Epilepsy’s Impact on Fertility

There do not appear to be any differences in pregnancy rates, time to conceive, or pregnancy outcomes in people with epilepsy compared to the general population. People with epilepsy experience infertility at the same rate as people who do not have epilepsy and may need to consider fertility treatment to help them get pregnant.  

If a patient with epilepsy has been actively trying to get pregnant for six months or longer, offer a referral to a fertility specialist like an OB-GYN or reproductive endocrinologist. 

This page provides information to help clinicians consult with their patients about how their epilepsy may impact their fertility and fertility treatment decisions.

Topics covered on this page include:

Valproic Acid & PCOS

Some studies show increased rates of polycystic ovarian syndrome (PCOS) in people with generalized epilepsy who were prescribed valproic acid. PCOS is a risk factor for infertility. 

Patients with Epilepsy Using Fertility Treatments to Conceive

Some of your patients with epilepsy will require fertility treatments to get pregnant. There are three key points to consider when discussing this issue with your patients:

  • The rate of patients with epilepsy requiring fertility treatments to conceive is similar to that of the general population. 
  • People with epilepsy have a similar fertility treatment success rate as those without epilepsy. 
  • Most people with epilepsy will not experience increased seizure activity while undergoing fertility treatment.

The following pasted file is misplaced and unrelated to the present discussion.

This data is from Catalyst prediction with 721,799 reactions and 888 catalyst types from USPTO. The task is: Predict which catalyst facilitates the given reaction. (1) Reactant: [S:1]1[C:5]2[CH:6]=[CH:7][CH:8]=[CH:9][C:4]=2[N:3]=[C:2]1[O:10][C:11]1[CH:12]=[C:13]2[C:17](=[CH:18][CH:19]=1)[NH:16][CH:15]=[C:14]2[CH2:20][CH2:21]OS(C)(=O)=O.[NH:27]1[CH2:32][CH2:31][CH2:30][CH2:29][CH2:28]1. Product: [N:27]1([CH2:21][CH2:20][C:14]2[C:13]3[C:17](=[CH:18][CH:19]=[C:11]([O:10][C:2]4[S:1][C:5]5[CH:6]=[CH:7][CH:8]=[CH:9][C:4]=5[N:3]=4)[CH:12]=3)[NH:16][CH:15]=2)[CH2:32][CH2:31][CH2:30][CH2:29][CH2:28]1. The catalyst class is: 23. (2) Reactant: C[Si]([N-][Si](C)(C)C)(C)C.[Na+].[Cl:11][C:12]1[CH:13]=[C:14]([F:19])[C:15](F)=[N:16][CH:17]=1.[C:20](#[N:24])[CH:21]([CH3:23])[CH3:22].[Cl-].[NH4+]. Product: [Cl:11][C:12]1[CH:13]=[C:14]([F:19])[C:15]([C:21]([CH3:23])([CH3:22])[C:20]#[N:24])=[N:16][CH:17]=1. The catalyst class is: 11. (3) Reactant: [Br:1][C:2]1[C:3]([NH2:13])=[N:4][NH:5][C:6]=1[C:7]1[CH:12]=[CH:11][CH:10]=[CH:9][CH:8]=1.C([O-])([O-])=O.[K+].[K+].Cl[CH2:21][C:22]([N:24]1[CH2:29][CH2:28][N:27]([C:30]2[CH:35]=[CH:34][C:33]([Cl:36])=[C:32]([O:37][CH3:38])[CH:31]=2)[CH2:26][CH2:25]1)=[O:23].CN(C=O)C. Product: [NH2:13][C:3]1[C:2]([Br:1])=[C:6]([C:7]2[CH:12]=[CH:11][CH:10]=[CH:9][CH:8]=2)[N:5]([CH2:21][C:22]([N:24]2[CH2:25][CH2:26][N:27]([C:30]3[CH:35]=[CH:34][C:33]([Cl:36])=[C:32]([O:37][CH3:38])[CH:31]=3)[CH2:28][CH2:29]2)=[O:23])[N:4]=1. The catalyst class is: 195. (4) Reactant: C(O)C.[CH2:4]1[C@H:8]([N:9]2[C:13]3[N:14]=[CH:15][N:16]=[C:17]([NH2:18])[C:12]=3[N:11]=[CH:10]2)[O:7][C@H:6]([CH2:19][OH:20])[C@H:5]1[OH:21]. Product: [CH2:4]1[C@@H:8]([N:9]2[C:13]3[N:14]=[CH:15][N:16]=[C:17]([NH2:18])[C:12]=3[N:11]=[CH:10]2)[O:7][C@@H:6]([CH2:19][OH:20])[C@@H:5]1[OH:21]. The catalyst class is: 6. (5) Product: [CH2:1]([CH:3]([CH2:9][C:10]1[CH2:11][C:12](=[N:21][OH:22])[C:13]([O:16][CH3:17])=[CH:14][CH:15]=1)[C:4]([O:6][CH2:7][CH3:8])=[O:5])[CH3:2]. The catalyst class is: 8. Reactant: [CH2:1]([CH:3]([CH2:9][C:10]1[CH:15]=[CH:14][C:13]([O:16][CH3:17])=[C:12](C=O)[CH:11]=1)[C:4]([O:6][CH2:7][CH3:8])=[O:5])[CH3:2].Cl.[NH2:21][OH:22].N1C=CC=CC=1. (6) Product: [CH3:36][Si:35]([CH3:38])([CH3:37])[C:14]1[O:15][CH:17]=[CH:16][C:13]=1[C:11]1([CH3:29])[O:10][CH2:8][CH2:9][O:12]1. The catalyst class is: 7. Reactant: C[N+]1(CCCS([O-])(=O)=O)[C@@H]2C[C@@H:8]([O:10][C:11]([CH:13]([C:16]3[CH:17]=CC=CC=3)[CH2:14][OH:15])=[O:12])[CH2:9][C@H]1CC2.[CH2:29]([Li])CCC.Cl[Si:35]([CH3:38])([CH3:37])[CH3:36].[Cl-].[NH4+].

However, given how significantly fertility treatment protocols — including those for intrauterine insemination (IUI), and in-vitro fertilization (IVF) — can vary, it is crucial that epilepsy care clinicians stay involved and informed when their patients undergo fertility treatments. 

Fertility Treatments & ASMs

Most people with epilepsy do not experience increased seizures during fertility treatments. But it is still important to understand their fertility treatment regimen, carefully monitor their anti-seizure medication (ASM) levels, and adjust their ASMs when necessary. 

Before your patient with epilepsy begins fertility treatment, their fertility team should share a detailed protocol with the patient’s neurologist. If the patient is receiving a hormone-based treatment, make sure their ASM levels are checked and, if necessary, change their ASM dosage. 

Lamotrigine & Prescribed Estrogen

Clinicians should pay particular attention to lamotrigine levels in patients taking estrogen, a common component of some fertility treatments. Use of prescribed estrogen may reduce lamotrigine levels. 

Guide Your Patients 

Patients can be reassured that they are just as likely to achieve pregnancy as their peers who do not have epilepsy. When a patient with epilepsy considers pregnancy, address their fertility and fertility treatment concerns in your pregnancy planning conversations.  

Your patients who need fertility treatments can confidently use them as a path to conception. Partnering with your patients and their fertility care teams to ensure treatment protocols are shared will ensure you can track and address any potential impacts on ASMs. 

Reviewed by: Laura Kirkpatrick, MD, August 2023